The specific chapters are based on research findings and expert witnesses’ accounts in support of the applicant communities. The contributions range from providing background information about the historical dynamics of African communal land tenure systems, traditional authority systems, and land tenure legislation, to specific legal flaws of, and potential problems that could result from the implementation of the Communal Land Rights Act 11 of 2004. Just about all the chapters are well-written and extremely informative. The book will without doubt serve as an excellent resource for scholars and policy makers of land reform and rural local governance systems throughout Africa. While awkward to read in tandem with the printed manuscript, the CD containing state responses and opposing expert witness statements to the legal challenge is a novel idea that has potential to meet one of the aims of the book, which is to ‘promote public debate’ about the Communal Land Rights Act. However, given technological dynamics and accessibility issues, the long-term utility of the CD to the wider public remains a question.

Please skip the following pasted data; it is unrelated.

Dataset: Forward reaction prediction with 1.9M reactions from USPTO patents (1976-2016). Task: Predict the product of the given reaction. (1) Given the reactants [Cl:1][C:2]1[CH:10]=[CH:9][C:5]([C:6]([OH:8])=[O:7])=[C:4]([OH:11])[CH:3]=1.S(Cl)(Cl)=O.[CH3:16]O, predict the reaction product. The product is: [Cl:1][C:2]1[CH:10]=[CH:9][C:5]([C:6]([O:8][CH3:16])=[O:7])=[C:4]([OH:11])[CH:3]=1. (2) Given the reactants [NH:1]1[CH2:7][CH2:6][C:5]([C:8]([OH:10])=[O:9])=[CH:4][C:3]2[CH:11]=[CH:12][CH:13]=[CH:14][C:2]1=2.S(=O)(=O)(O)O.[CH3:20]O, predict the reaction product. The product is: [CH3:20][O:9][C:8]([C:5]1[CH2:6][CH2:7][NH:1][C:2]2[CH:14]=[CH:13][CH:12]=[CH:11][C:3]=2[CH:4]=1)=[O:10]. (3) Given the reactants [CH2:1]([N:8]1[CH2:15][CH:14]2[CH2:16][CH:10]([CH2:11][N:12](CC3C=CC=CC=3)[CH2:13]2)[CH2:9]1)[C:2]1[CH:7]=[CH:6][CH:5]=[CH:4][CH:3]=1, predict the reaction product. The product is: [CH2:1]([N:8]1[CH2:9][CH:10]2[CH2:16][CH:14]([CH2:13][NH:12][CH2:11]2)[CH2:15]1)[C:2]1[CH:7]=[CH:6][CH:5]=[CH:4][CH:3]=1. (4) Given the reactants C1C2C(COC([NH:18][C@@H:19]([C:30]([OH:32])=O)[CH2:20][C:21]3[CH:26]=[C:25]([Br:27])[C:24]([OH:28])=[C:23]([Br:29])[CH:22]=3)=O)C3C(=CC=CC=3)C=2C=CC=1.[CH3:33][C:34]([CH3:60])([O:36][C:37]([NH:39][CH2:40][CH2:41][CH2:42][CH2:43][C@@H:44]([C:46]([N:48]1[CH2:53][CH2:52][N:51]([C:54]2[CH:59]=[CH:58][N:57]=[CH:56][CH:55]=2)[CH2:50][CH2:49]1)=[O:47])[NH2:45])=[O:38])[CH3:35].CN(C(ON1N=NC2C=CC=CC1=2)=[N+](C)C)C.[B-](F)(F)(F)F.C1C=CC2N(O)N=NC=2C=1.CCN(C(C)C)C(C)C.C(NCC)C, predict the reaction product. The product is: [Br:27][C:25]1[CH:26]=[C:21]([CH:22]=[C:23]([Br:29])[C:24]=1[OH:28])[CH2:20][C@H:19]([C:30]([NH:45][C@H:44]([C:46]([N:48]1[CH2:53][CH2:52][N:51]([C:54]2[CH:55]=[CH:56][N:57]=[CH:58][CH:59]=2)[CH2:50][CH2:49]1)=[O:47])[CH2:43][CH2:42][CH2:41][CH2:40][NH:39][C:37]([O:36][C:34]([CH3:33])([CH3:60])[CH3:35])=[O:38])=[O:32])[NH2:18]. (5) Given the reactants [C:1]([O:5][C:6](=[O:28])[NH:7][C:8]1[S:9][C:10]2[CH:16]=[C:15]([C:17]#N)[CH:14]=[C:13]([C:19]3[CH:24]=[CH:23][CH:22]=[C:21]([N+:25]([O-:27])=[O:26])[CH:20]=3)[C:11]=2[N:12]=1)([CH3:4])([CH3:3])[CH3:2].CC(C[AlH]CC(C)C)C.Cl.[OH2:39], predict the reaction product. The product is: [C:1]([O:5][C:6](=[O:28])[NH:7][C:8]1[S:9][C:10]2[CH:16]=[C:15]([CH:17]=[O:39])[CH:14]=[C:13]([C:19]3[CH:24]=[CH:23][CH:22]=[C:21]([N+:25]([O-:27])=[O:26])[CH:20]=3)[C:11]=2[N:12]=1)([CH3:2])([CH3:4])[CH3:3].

There are two issues raised in the book that I feel deserve special discussion in this review. These form the basis for my slight disappointment with what I feel has not been covered sufficiently in the volume. First, in several chapters some authors make a point of mentioning that the current Communal Land Rights Act is not based on an earlier Bill, which they characterize as good, which was drawn in 1999, but on a later one drawn from 2001 and was apparently flawed. The second issue concerns the excellent point-by-point summary of post-apartheid land policy dilemmas, discussed in chapter 1 by Cousins. Cousins asks appropriate questions that constitute policy dilemmas for law-makers, including where to vest rights to land; which level of community should have primary decision-making powers in relation to land; how to create local land administration institutions with a strongly democratic character; how tenure reform can contribute to social and economic development and most importantly, how to provide for secure land rights in the short and medium term given great complexity and limited government capacity. Cousins and others argue that the current Communal Land Rights Act does not quite provide adequate responses to these questions. Thus, my first slight disappointment with the volume is the fact that, despite praising — by implication — the Bill from 1999, the authors have not discussed it extensively. In particular, they have not provided a clear hint that it could have addressed all the law-maker’s dilemma mentioned above. It would have been interesting to know whether the earlier Bill could have successfully mitigated limited government capacity, as well as ensured that tenure reform contributes to social and economic development.